UK research shows urban gardens can aid in pollinator conservation

by Katie Pratt, University of Kentucky

A recent study conducted by University of Kentucky Department of Entomology researchers found that monarch butterflies and various bee species quickly find and use milkweeds in small urban gardens. They showed that monarchs and bees have preferences for the type and size of the plants.

“Our goal was to demonstrate to gardeners and homeowners that they can participate in meaningful pollinator conservation in their own backyard,” said Adam Baker, UK graduate student in the College of the Agriculture, Food and Environment. Continue reading

This week is National Pollinator Week!

Eleven years ago the U.S. Senate’s unanimous approval and designation of a week in June as “National Pollinator Week” marked a necessary step toward addressing the urgent issue of declining pollinator populations. Pollinator Week has now grown into an international celebration of the valuable ecosystem services provided by bees, birds, butterflies, bats and beetles.

Find out more about events in your area or what the event is all about at pollinator.org.

Monarch Conservation webinar: milkweed seed collection

Monarchs need milkweed! Collecting native milkweed seed is a cost-effective way to get local ecotype seeds for use in restoration projects. In this webinar, you’ll get an overview of milkweed seed collection, including a primer on native plants, tips and tricks for harvesting, storing and growing milkweed seed, and how you can participate in the Monarch Watch Milkweed Market to contribute to milkweed planting on a large scale. If you want to learn about how begin or improve your milkweed seed collection efforts, this is the webinar for you!

This webinar is sponsored by the US Fish and Wildlife Service. Continue reading

Trees for Bees: Pollinator Habitats in Urban Forests

You are invited to attend the latest Live Webinar sponsored by: Southern Regional Extension Forestry.

Title: Trees for Bees: Pollinator Habitats in Urban Forests Continue reading

All Bugs Good or Bad on Pollinators June 1

Join us for the presentation on Friday, June 1 at 2:00 PM Eastern time.  Texas AgriLife IPM Program Specialist Molly Keck will speak on ‘How to Attract Pollinators to Our Yard.’  Last year in the series, we met many of our native pollinators.  This year we will learn the fundamentals for creating  a pollinator oasis in our landscape.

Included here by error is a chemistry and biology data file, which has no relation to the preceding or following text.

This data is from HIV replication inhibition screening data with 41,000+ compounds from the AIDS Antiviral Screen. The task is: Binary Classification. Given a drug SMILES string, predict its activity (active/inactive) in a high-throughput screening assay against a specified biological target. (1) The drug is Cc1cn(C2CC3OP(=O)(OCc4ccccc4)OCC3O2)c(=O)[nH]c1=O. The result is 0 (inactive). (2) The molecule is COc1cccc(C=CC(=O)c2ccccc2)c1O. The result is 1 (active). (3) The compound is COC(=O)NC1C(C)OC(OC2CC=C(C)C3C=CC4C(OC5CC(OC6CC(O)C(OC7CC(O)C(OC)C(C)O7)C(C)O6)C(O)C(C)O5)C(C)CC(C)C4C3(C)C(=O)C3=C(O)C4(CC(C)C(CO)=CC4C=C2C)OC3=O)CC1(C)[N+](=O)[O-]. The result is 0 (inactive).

Please help us get the word out and join us live for the presentation by clicking on the webinar link (https://auburn.zoom.us/j/209793415 ) up to 15 minutes before the presentation is set to begin. Note: The above URL might change. When it’s time for the webinar to begin, please visit this page to get the correct URL. Continue reading

Planning for Pollinators on the Farm, Workshop in Clemson, SC

Please join Apiculture Specialist, Dr. Jennifer Tsuruda, for a discussion on the importance of pollinators, and considerations for encouraging them to become a natural and permanent resource on the farm.  Student Organic Farm manager, David Robb, will give a tour of the farm and provide information on practices currently in place to encourage and support pollinators.  Plenty of time will be provided for questions. 

Thursday May 10th, Clemson University Student Organic Farm, Clemson, SC

Click here for more information.

Build native bee nesting sites to attract pollinating bees to your landscape

By Josh Fuder, University of Georgia

When most people think about bees, honeybees and their hives of hexagonal, wax honeycombs come to mind. Unlike most bees, honeybees are social insects. Only 6 percent of bee species are social.

There are approximately 4,000 species of native bees in North America and 542 species live in Georgia. Native bees nest in the ground or in cavities, like hollow stems or bored holes in wood. According to the Xerces Society, only 250 female orchard mason bees are required to pollinate an acre of apples. This same task would typically require 15,000 to 20,000 forager honeybees. Continue reading